Featured Research

from universities, journals, and other organizations

Chronic Wasting Disease Is Transmissible Among Rodents

Date:
April 27, 2007
Source:
American Society for Microbiology
Summary:
For the first time, a new study demonstrates that certain rodents can be directly infected with chronic wasting disease and therefore serve as animal models for further study of the disease.

For the first time, a new study demonstrates that certain rodents can be directly infected with CWD and therefore serve as animal models for further study of the disease.

Chronic wasting disease (CWD), also known as mad cow disease in cattle and Creutzfeldt-Jacob disease in humans, is a transmissible prion disease most commonly found in deer and elk. Conversion of the normal host protein to an abnormal disease-associated form is an important part in the tracking of prion diseases and researchers are hopeful that rodent-adapted CWD models could assist in therapeutic development.

In the study transgenic and wild-type mice in addition to Syrian, Djungarian, Chinese, Siberian and Armenian hamsters were inoculated with CWD samples retrieved from deer and elk and monitored over various amounts of time. Distinct neuropathological patterns throughout differing incubation periods were observed in Chinese hamsters and transgenic mice offering the highest susceptibility rates. Wild-type mice and Djungarian hamsters were found not to be susceptible to CWD.

"We have shown that CWD from one or more cervid species can be transmitted to Sg, Chinese, Siberian, and Armenian hamsters and to Tg mice that express Sg hamster prion protein," say the researchers. "The resulting rodent-adapted CWD models could be useful in comparative studies of TSE strains in vivo as well as for testing potential anti-TSE therapeutic agents."

(G.J. Raymond, L.D. Raymond, K.D. Meade-White, A.G. Hughson, C. Favara, D. Gardner, E.S. Williams, M.W. Miller, R.E. Race, B. Caughey. 2007. Transmission and adaptation of chronic wasting disease to hamsters and transgenic mice: evidence for strains. Journal of Virology, 81. 8: 4305-4314).


Story Source:

The above story is based on materials provided by American Society for Microbiology. Note: Materials may be edited for content and length.


Cite This Page:

American Society for Microbiology. "Chronic Wasting Disease Is Transmissible Among Rodents." ScienceDaily. ScienceDaily, 27 April 2007. <www.sciencedaily.com/releases/2007/04/070426162107.htm>.
American Society for Microbiology. (2007, April 27). Chronic Wasting Disease Is Transmissible Among Rodents. ScienceDaily. Retrieved August 22, 2014 from www.sciencedaily.com/releases/2007/04/070426162107.htm
American Society for Microbiology. "Chronic Wasting Disease Is Transmissible Among Rodents." ScienceDaily. www.sciencedaily.com/releases/2007/04/070426162107.htm (accessed August 22, 2014).

Share This




More Plants & Animals News

Friday, August 22, 2014

Featured Research

from universities, journals, and other organizations


Featured Videos

from AP, Reuters, AFP, and other news services

Drug Used To Treat 'Ebola's Cousin' Shows Promise

Drug Used To Treat 'Ebola's Cousin' Shows Promise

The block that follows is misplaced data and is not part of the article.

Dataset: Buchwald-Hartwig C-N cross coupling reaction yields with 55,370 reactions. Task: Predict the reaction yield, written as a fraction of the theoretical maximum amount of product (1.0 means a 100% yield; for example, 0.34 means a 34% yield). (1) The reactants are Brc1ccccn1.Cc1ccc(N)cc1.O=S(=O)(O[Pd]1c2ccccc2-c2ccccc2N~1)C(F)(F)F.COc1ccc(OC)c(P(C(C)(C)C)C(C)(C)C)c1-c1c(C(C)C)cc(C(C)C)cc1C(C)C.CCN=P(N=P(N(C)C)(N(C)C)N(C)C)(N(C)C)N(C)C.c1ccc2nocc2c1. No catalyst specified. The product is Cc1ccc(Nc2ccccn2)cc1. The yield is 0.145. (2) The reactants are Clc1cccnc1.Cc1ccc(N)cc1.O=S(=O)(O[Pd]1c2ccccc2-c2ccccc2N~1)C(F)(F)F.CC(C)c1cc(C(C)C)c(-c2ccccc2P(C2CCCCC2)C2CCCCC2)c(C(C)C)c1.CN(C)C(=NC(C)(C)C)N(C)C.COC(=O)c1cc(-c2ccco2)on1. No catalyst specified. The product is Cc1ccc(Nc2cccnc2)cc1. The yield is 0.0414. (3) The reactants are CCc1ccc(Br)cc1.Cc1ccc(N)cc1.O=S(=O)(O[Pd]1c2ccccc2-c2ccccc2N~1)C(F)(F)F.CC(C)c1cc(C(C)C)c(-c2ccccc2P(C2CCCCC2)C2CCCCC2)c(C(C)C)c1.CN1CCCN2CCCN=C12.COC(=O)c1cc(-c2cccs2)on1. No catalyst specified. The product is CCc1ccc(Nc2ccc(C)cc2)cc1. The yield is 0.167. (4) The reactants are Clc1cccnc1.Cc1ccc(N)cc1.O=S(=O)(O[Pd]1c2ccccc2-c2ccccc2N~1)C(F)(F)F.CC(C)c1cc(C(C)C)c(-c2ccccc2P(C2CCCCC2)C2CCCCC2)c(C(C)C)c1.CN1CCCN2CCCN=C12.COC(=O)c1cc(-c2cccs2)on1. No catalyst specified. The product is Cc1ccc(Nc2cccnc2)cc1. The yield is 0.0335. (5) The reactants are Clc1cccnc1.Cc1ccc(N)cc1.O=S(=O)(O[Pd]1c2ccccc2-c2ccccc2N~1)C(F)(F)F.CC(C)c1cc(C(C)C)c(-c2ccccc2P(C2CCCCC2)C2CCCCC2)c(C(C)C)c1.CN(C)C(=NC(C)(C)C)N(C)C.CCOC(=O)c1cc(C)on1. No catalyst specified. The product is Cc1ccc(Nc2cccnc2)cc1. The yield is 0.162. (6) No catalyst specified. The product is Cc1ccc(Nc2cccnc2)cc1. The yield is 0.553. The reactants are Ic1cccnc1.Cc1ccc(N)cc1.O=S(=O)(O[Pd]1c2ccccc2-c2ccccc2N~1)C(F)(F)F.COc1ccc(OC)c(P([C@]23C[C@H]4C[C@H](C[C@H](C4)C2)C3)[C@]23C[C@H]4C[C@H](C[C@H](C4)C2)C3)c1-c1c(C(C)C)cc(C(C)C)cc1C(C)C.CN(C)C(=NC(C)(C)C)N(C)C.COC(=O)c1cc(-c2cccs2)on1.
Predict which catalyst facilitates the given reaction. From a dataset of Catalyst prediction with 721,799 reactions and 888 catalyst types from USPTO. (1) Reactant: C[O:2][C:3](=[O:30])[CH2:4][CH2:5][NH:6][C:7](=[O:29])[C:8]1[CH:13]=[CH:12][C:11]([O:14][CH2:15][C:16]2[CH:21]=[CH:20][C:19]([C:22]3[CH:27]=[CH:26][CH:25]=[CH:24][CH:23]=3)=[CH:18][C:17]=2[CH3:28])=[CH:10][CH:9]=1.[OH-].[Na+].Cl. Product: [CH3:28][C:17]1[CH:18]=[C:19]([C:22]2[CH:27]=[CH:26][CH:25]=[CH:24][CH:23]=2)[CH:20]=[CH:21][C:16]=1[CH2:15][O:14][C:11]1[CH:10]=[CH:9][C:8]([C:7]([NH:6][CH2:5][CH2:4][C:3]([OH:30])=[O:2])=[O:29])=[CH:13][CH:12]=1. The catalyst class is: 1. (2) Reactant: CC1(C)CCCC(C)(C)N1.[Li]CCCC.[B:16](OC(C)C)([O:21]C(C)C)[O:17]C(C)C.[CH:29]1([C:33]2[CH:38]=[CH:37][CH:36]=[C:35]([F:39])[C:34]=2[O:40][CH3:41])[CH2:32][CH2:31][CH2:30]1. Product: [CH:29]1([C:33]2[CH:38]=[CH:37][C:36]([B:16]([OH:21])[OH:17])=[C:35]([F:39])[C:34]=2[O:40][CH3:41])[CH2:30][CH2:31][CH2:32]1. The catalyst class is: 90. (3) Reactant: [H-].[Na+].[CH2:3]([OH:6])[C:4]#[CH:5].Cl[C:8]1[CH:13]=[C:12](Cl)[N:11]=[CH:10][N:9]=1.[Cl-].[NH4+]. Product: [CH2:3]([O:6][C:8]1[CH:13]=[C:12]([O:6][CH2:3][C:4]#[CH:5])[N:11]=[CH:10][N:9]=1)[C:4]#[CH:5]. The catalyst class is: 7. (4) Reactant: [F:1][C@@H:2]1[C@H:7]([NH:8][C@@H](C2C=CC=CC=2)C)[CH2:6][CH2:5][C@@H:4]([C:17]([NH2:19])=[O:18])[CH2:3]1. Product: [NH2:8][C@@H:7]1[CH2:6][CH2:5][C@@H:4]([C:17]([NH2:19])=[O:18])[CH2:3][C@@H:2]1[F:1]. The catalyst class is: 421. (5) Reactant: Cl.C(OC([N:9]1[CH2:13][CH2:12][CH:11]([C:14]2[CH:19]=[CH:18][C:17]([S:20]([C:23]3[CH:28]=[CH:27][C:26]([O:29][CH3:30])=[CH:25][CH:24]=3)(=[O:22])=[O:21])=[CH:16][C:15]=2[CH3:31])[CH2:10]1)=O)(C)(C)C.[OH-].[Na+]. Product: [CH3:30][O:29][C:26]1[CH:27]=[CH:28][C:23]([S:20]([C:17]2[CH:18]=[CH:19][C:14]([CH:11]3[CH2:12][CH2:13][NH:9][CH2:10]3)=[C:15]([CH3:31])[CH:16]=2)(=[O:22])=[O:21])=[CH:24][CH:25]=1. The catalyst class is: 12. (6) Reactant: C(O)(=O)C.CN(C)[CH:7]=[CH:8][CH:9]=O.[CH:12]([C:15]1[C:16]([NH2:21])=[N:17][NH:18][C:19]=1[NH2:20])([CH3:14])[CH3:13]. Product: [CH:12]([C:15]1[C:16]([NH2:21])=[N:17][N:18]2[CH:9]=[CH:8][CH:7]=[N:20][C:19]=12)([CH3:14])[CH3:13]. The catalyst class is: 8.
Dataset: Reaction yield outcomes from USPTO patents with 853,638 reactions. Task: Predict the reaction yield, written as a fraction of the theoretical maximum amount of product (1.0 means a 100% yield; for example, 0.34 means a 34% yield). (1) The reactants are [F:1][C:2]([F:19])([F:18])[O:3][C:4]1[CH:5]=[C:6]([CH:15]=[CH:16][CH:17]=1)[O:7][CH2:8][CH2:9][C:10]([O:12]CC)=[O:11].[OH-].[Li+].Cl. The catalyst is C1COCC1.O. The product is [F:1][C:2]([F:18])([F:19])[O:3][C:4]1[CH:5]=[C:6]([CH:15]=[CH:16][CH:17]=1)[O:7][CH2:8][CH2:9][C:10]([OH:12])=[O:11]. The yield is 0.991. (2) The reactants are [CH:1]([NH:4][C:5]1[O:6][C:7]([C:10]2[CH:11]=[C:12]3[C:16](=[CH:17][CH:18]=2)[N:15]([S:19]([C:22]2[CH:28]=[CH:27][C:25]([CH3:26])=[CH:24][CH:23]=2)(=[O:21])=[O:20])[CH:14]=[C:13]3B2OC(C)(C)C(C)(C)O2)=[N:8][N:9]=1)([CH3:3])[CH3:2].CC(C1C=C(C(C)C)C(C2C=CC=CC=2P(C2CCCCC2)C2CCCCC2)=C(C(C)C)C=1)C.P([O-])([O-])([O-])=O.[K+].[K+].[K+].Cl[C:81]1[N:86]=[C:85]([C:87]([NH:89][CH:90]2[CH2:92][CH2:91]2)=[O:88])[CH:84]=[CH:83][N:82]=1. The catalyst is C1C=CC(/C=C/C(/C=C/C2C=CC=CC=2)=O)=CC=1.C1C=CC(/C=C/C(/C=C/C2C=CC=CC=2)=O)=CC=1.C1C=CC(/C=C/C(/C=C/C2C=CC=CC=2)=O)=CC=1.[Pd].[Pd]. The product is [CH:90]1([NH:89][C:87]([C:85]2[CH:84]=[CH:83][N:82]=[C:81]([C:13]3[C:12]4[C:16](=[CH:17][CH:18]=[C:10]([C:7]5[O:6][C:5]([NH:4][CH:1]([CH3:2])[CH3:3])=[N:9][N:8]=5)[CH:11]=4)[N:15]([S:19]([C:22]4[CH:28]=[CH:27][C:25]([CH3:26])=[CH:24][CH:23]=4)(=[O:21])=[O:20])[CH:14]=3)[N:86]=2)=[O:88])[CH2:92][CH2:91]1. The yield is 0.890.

Newsy (Aug. 21, 2014) — An experimental drug used to treat Marburg virus in rhesus monkeys could give new insight into a similar treatment for Ebola. Video provided by Newsy
Powered by NewsLook.com
Terrifying City-Dwelling Spiders Are Bigger And More Fertile

Terrifying City-Dwelling Spiders Are Bigger And More Fertile

Newsy (Aug. 21, 2014) — According to a new study, spiders that live in cities are bigger, fatter and multiply faster. Video provided by Newsy
Powered by NewsLook.com
Lost Brain Cells To Blame For Sleep Problems Among Seniors

Lost Brain Cells To Blame For Sleep Problems Among Seniors

Newsy (Aug. 21, 2014) — According to a new study, elderly people might have trouble sleeping because of the loss of a certain group of neurons in the brain. Video provided by Newsy
Powered by NewsLook.com
Ramen Health Risks: The Dark Side of the Noodle

Ramen Health Risks: The Dark Side of the Noodle

AP (Aug. 21, 2014) — South Koreans eat more instant ramen noodles per capita than anywhere else in the world. But American researchers say eating too much may increase the risk of diabetes, heart disease and stroke. (Aug. 21) Video provided by AP
Powered by NewsLook.com

Search ScienceDaily

Number of stories in archives: 140,361

Find with keyword(s):
 
Enter a keyword or phrase to search ScienceDaily for related topics and research stories.

Save/Print:
Share:  

Breaking News:
from the past week

In Other News

... from NewsDaily.com

Science News

Health News

Environment News

Technology News



Save/Print:
Share:  

Free Subscriptions


Get the latest science news with ScienceDaily's free email newsletters, updated daily and weekly. Or view hourly updated newsfeeds in your RSS reader:

Get Social & Mobile


Keep up to date with the latest news from ScienceDaily via social networks and mobile apps:

Have Feedback?


Tell us what you think of ScienceDaily -- we welcome both positive and negative comments. Have any problems using the site? Questions?
Mobile iPhone Android Web
Follow Facebook Twitter Google+
Subscribe RSS Feeds Email Newsletters
Latest Headlines Health & Medicine Mind & Brain Space & Time Matter & Energy Computers & Math Plants & Animals Earth & Climate Fossils & Ruins